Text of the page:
Nth Room, Telegram – and Why this Won’t Be the Last Cybercrime Scandal
Wednesday, April 15, 2020
Nth Room, Telegram – and Why this Won’t Be the Last Cybercrime Scandal

Kim Hyun-kyung, Professor, Graduate School of Public Policy and Information Technology, Seoul National University of Science & Technology, in The Asia Business Daily (April 13, 2020)

Summary by Soomi Hong

Nth Room, Telegram – and Why this Won’t Be the Last Cybercrime Scandal

South Korea has been caught up in the Nth Room cybercrime case, in which a shocking number of women and minors were subject to pornographic enslavement. Several individuals including Cho Joo-bin, now under investigation, were blackmailing victims and spreading sexually exploitative videos through the Telegram app. This case is the most recent in a series of similar cybercrimes, including the Burning Sun scandal of 2019 in which a number of high-profile K-pop stars were implicated.

Why is South Korea unable to put an end to such cybercrimes against women and minors?

First, the country has relatively lenient laws against cybersex crimes. From 2011 to 2015, out of 1,800 indictments for filming, distribution and sale of illegal pornographic content, only a meagre 5 percent resulted in imprisonment. In 2018, the average sentence imposed on people convicted of cybercrimes committed against children and minors was just two years. By contrast, child pornography in the US is a serious offense, the production of illegal content punishable by 15-30 years in prison.

Second, South Korea has not been proactive in cross-border cooperation against cybercrime. Media platforms that are often implicated in cybercrimes, such as Telegram, do not disclose server locations and do not store all their data in one place. The South Korean government must step up its international cooperation, starting by joining the Budapest Convention on Cybercrime and discouraging use of uncooperative foreign platforms.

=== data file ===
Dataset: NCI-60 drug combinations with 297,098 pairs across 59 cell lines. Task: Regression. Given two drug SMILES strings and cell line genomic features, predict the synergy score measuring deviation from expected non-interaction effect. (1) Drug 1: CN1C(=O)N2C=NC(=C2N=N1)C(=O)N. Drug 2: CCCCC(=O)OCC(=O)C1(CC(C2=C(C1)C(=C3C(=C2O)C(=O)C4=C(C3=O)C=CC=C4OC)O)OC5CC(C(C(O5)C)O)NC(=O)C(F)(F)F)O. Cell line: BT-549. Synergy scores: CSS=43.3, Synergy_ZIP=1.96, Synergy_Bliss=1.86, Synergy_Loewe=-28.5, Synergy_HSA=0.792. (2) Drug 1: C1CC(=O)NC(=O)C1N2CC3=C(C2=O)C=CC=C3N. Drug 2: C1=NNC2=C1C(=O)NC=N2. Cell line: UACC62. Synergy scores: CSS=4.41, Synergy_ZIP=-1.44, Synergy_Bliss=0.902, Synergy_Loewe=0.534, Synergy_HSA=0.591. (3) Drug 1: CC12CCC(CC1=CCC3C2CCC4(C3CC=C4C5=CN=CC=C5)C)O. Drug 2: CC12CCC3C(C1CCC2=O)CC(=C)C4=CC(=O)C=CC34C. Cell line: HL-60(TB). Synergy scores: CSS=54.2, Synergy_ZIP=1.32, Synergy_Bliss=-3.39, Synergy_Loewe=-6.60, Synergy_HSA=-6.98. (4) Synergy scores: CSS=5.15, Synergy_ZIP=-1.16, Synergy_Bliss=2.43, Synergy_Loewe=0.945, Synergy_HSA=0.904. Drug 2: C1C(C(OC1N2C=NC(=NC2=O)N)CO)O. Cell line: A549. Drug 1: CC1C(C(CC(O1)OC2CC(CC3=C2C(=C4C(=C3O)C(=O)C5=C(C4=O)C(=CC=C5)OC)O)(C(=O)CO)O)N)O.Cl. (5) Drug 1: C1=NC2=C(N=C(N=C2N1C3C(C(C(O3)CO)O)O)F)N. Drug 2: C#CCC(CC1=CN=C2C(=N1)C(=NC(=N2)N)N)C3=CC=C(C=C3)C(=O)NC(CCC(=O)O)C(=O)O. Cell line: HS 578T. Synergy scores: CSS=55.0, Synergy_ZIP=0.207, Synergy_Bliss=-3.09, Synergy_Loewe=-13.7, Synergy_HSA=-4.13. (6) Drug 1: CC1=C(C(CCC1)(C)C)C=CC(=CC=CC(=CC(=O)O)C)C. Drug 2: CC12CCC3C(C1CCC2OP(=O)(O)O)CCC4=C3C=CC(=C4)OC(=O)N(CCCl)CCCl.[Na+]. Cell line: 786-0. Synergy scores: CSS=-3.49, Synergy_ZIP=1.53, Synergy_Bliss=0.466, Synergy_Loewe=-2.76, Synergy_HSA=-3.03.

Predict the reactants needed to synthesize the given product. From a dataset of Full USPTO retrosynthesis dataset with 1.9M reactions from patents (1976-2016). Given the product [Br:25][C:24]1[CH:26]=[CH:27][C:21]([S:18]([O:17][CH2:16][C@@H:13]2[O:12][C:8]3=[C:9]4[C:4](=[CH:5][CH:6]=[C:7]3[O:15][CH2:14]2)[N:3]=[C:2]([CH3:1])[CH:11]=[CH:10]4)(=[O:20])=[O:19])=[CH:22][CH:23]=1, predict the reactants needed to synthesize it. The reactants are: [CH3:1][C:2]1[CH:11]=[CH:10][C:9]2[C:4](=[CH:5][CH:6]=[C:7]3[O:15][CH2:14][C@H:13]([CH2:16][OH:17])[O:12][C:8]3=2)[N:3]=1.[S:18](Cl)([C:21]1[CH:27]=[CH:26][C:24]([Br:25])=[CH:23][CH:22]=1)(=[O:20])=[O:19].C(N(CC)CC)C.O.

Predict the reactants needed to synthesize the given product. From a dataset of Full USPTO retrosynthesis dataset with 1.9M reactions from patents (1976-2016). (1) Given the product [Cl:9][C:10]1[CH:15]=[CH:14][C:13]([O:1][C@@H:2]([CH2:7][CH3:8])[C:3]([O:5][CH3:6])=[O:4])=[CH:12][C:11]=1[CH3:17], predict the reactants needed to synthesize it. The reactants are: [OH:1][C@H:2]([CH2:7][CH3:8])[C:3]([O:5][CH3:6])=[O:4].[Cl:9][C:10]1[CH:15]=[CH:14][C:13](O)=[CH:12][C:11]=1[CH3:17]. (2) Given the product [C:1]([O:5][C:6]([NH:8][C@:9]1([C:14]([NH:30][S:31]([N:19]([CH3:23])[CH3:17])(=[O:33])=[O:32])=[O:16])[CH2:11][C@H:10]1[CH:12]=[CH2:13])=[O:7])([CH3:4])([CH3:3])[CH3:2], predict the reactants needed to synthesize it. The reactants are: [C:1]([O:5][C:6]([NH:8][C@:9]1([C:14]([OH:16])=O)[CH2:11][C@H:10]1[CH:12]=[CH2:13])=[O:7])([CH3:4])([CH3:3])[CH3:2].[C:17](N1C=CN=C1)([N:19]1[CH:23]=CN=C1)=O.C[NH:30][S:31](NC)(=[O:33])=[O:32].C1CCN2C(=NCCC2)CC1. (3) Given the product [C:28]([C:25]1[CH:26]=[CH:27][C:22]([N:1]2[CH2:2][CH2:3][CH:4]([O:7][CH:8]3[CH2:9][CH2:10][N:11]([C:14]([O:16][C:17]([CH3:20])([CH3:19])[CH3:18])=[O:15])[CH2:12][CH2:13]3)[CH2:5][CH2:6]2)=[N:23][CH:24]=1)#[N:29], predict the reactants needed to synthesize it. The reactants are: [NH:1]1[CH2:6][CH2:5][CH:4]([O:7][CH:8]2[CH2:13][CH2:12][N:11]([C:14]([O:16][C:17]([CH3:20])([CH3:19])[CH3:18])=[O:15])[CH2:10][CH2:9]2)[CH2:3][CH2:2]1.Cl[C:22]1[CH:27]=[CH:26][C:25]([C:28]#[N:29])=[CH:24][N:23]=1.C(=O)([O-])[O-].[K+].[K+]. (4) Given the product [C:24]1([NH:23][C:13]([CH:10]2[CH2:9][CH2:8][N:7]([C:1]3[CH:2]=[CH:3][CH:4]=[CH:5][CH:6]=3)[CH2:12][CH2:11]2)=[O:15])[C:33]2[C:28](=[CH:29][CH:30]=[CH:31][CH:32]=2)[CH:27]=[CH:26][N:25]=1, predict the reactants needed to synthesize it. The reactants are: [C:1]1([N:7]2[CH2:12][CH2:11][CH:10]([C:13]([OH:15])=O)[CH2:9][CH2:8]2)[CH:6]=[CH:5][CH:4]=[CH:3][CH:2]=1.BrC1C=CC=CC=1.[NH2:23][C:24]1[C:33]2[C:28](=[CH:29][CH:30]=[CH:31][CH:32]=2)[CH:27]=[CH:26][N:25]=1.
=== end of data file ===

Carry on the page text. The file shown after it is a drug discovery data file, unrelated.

Finally, the government has not taken enough measures to address cybercrime. The government has increased monitoring of illegal digital pornographic content and applied more pressure on platform providers to take responsibility and implement controls. But such measures have been insufficient and ineffective.

Given what little has been done so far, it seems unlikely that the Nth Room case will be the last of its kind in South Korea.


When Politics Disregards Science
Monday, April 6, 2020
When Politics Disregards Science

Summary by Soomi Hong (Picture credit: Korean Culture and Information Service/Kim Sun-joo)

When Politics Disregards Science

The Covid-19 outbreak makes us reflect on the relationship between politics and science. In a pandemic, the logical response seems to be science-based action followed by a political fix. As we have seen in most countries, however, the order has been the other way around.

A full-blown global crisis became inevitable when the politicians disregarded the experts’ warning that it was a matter not of “if” but “when”. Initial political calculations outvoiced science over and over again. Only when the public health was in undeniable jeopardy did the politicians seriously seek out the scientists. Now, we hear calls for increasing funding for research and support for experts, while politicians try to take all the credit for their all-too-late measures.

According to the journal Nature, “science and politics are uneasy bedfellows. The first is built on evidence and objectivity; the second thrives on opinion and persuasion.” Politics needs science for informed governance: science for policymaking. The countries that will first overcome the crisis will be the ones with governments that quickly establish the right partnership between the two.